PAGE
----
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The boss has blogged brilliantly this morning – lots of talk about the Ofcom report which states the Brits are the most socially-networked nation in Europe.  By way of affirmation, as I sat on the train this morning among the Christmas shopping daytrippers (I drop my youngest off at school on a Wednesday, so head in post-rush hour) I heard a charming old lady tell her companion about the wonders of Skype (which she pronounced Sky-pea).  It seems she had to persuade her daughter to install it so she could talk to and see her grandchildren in the West Country.  She was quite an advocate though, detailing all the product attributes (calls are completely free!) and features (wonderful clarity of picture, no delay, it’s wonderful).  Unwittingly – because she was talking in that wonderfully loud way women of a certain age do – she had the covert yet rapt attention of half the carriage.  As a result I’m certain there’ll be a few fellow passengers that will be trying Skype this weekend (although I wonder how many will try to access http://www.skypea.com).  Advocacy in action and a timely reminder that it’s not just the young ‘uns who are digitally fluent.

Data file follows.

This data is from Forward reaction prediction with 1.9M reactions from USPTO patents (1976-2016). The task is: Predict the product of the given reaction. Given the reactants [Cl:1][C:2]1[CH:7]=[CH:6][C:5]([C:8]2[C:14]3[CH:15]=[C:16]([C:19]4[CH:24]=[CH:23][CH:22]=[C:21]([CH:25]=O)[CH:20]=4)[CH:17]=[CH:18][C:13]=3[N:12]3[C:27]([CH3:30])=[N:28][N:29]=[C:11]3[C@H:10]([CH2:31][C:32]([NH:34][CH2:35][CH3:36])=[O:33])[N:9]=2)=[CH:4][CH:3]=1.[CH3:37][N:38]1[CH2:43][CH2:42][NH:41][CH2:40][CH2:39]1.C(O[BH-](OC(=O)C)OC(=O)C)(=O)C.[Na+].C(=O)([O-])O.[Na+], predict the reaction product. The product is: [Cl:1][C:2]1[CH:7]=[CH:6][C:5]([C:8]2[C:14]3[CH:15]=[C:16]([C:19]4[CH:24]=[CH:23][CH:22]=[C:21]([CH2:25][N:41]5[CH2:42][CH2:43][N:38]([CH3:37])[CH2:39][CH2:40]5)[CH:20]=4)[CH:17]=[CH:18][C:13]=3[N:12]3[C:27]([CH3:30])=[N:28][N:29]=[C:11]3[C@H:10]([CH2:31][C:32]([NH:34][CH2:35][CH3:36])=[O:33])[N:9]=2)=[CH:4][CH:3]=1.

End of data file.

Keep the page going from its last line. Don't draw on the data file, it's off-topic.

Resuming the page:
Of course, work November 5, 2007

Posted by James Warren in social media, web 2.0, work.
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I want to go back to University and do stuff like this.  Although I don’t consider myself to be old, this kind of further education is unrecognisable even to me.  Admittedly Mr Wesch’s course seems exceptional, but whether they’re learning or not from their lectures, the fact is that all today’s (developed world/middle class) students have access to technologies that allow them to collaborate, to experiment, to learn.  Students have always had a hunger and passion for development, of course, together with time to invest in the process.  But I think the value of being a student these days is not so much what they learn as how they are learning, how they use information and how they exist as part of a community (whether that’s a group of mates, a class, a fan forum or a continent).  Today’s students will come into business with an entirely new perspective on not only communication and interaction, but also ‘doing stuff’.  They won’t accept no as an answer.  They have free and immediate access to tools that can make things happen.  In the (recent) past you had to join a company to gain access to the tools required to make things happen.  That’s a significant wall, torn down.